Another technique for retrieving information is what Goerke calls a mental filing system, which he explains in his formal training. If you need a specific piece of information from a physical filing cabinet, you can get what you need because you know where to look, he explains.
But, if someone empties the cabinet, mixes everything up, and asks you to pull out a specific file, it would take you a while to find it because it wouldn’t be at your fingertips. “So what I teach is a technology for filing and processing information,” Goerke says.
Goerke, who has studied and worked in this field for 25 years, says before becoming a professional memory trainer, he didn’t know it was career option. Growing up in Maplewood where his father worked in manufacturing, he assumed his career choices were limited to what you might see in classified ads. After graduating from West Virginia University, he accepted a managerial position in the hospitality field. “But I wasn’t very happy with the work I was doing,” he says.
One day, while working at one of the properties he was managing, he met a person who was teaching a memory class. “The short story is, I complained about my memory, and they said they could help me.” Goerke replied that if they could teach him to improve his memory, he’d quit his job and do what they were doing. Goerke took the class and learned, first hand, that good memory is a trainable skill. “I’ve been involved in the field ever since,” he says.
Throughout his career, Goerke has worked with several well-known speakers, including Zig Zigler, Ed Forman, Vic Conant, and Tony Robbins. He has trained executives from several corporations, including AT&T, Prudential, Exxon, Wells Fargo, Merck Pharmaceutical, and Coldwell Banker, and government agencies such as the United States Postal Service and the Defense Department. He has also worked in educational settings, training students and teachers at various academic levels.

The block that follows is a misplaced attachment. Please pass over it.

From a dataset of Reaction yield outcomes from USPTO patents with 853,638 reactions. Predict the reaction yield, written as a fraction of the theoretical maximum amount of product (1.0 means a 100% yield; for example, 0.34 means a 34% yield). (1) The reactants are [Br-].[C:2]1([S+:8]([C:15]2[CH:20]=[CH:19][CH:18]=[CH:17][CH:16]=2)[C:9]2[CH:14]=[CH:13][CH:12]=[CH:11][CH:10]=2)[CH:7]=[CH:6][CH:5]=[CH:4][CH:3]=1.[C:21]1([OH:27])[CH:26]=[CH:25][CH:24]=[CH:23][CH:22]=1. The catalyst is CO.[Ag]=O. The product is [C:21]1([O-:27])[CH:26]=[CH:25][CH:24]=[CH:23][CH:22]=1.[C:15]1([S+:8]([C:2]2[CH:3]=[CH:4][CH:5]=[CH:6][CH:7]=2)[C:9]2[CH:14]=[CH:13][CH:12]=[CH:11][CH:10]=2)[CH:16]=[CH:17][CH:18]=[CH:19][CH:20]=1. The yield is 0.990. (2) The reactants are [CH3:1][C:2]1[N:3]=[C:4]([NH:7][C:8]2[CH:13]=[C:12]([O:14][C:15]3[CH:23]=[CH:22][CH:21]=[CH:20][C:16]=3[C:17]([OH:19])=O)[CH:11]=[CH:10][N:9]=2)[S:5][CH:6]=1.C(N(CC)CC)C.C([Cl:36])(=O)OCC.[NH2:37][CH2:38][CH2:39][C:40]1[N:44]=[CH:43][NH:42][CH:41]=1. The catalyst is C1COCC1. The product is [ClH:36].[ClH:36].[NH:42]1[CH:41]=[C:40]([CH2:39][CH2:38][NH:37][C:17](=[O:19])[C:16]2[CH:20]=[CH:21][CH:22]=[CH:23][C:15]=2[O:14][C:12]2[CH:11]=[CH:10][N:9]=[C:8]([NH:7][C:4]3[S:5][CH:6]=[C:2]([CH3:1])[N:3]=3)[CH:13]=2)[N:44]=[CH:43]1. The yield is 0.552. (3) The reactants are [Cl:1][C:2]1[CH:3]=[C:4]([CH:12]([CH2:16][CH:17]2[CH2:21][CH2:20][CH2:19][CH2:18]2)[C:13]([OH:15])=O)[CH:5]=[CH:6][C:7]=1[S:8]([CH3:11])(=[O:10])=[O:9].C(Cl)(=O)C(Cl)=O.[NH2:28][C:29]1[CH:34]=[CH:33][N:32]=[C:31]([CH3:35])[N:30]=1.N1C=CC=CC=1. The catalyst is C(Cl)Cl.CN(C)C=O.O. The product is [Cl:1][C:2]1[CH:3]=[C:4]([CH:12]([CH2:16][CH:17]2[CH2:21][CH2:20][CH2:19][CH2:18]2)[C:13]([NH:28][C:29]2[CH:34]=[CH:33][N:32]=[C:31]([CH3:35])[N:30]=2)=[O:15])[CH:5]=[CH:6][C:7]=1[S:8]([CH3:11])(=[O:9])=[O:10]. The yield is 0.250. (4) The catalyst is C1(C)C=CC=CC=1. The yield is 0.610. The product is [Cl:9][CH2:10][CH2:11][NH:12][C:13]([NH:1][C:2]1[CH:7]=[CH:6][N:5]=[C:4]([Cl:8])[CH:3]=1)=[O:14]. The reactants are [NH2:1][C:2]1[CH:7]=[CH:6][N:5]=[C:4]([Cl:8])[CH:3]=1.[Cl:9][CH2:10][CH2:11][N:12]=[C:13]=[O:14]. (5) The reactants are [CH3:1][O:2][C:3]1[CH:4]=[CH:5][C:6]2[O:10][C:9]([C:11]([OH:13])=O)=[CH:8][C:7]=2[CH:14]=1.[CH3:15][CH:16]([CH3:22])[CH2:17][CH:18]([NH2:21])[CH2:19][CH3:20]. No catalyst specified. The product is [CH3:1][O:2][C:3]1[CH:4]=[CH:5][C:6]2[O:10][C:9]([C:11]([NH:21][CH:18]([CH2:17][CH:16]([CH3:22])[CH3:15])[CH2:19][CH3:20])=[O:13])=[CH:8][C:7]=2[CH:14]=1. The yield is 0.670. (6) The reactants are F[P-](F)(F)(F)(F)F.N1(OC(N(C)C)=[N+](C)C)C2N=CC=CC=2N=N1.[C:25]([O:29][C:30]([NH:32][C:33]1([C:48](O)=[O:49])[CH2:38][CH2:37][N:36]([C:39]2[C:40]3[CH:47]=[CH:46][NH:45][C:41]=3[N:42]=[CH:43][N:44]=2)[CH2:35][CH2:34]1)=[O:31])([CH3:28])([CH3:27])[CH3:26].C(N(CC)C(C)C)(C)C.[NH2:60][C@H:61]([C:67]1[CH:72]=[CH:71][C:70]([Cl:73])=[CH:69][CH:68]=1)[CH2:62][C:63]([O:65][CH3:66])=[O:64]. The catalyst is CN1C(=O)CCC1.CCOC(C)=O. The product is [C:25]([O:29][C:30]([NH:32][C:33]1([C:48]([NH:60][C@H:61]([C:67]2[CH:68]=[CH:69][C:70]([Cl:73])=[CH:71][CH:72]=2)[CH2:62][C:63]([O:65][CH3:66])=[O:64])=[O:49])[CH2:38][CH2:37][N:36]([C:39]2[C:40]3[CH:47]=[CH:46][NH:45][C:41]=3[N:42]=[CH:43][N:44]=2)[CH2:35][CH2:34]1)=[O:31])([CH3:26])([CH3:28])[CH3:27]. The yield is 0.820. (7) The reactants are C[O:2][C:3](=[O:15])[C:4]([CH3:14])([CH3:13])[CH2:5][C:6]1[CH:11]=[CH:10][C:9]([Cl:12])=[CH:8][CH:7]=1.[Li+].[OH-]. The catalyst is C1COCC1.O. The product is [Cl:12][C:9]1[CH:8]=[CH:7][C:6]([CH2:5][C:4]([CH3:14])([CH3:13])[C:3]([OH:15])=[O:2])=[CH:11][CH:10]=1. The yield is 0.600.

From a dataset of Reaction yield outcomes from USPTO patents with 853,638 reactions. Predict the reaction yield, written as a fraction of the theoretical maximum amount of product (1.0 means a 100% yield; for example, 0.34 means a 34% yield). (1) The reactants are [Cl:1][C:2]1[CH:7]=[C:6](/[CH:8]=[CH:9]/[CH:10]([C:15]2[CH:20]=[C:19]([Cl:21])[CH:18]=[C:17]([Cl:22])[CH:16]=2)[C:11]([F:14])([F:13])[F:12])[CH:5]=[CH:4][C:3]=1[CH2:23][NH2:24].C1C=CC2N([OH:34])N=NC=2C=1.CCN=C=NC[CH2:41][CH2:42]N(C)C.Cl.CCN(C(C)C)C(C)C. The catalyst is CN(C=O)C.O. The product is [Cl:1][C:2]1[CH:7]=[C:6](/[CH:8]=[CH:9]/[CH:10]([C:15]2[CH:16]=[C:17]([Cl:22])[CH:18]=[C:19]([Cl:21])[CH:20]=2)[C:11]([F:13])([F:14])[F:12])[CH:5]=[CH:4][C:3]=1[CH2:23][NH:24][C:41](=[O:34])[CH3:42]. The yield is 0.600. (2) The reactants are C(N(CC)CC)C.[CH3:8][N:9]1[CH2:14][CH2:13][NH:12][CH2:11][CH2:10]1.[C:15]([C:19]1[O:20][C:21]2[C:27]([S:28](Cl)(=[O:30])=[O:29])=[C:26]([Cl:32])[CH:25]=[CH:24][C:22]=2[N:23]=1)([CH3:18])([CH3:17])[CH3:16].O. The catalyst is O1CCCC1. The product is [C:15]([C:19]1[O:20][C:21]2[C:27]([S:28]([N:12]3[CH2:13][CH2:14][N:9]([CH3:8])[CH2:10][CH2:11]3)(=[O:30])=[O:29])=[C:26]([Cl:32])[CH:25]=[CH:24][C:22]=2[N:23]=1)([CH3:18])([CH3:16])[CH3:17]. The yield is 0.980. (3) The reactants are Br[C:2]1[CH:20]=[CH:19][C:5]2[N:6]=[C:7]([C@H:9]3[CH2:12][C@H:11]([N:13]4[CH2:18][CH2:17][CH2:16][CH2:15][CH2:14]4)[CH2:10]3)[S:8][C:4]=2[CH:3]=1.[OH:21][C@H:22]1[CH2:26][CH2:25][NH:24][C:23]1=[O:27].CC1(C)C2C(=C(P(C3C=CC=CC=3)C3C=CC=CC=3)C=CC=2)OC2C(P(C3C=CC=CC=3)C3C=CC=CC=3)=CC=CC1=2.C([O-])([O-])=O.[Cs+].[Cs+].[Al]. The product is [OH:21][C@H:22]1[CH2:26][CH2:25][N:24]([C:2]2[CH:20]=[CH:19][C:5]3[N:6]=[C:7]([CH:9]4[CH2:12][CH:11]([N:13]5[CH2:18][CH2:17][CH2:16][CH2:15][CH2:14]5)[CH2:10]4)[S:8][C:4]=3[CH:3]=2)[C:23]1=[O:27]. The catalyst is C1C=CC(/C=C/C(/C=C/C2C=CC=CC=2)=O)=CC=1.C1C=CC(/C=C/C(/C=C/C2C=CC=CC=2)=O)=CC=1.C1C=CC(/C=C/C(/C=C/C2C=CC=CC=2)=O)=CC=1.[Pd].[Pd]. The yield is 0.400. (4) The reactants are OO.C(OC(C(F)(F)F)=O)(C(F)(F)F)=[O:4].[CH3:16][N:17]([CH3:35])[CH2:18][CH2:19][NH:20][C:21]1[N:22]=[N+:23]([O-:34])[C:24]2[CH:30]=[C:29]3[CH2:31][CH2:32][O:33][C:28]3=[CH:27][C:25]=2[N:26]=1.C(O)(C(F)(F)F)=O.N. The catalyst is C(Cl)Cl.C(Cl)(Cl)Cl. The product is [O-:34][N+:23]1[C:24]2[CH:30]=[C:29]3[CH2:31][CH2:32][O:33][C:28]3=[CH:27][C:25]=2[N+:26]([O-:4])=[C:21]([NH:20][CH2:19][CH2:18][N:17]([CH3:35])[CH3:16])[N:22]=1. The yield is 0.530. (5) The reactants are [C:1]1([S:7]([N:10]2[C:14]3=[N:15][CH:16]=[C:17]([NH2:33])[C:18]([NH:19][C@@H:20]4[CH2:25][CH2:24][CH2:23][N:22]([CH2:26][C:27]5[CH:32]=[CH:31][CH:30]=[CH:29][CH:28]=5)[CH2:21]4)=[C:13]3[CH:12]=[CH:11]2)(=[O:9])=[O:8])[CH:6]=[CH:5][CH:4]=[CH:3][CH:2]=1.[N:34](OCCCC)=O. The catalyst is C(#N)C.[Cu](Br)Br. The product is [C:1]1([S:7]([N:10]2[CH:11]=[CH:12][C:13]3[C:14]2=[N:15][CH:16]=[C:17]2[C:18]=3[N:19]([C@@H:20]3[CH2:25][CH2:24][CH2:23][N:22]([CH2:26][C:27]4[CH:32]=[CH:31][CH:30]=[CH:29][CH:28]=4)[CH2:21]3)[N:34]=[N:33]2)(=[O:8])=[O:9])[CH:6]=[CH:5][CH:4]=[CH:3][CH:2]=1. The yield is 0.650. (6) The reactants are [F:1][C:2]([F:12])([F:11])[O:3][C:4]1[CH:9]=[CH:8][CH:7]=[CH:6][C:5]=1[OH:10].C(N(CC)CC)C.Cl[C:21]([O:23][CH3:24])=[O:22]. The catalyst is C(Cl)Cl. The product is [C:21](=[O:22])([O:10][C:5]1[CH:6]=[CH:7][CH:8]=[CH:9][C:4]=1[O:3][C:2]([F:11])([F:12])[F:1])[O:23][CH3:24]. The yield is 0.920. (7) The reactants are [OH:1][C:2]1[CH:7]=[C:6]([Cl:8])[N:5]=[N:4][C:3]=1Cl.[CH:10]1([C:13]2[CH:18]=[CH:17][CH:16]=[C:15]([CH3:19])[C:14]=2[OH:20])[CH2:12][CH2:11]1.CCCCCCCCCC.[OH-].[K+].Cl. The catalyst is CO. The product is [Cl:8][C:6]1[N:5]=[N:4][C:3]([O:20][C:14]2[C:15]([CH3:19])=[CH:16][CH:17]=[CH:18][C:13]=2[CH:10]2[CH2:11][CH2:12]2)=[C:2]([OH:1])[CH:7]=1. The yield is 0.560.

In his workshops, Goerke addresses the topics of how to remember long lists of items; quickly recall facts and technical data; historical dates, equations, English and foreign language vocabulary; scripture passages; and important personal dates and daily appointments.
He also looks to put to bed the idea that people naturally have more difficulty with their memories as they age. In his workshops he covers the facts and myths about memory and aging. For people ages 50 and above, he says he has quick ways to keep their memory sharp both for business and for their daily lives.
“The reality is, you have tons of information available to you at any second, how to tie your shoe, how to type, speak a language. You have a tremendous amount of information at your fingertips,” Goerke says.
“The main technology I teach in ‘Memory Switch’ is placement of information, because you virtually remember everything you see, hear, and think about. If it’s gone into your eye gate or ear gate it’s gone somewhere. As a business person, it’s important to keep the information you need at your fingertips. Improving your memory is something you can do right now. Everyone has the ability, but you’ve got to be shown how.”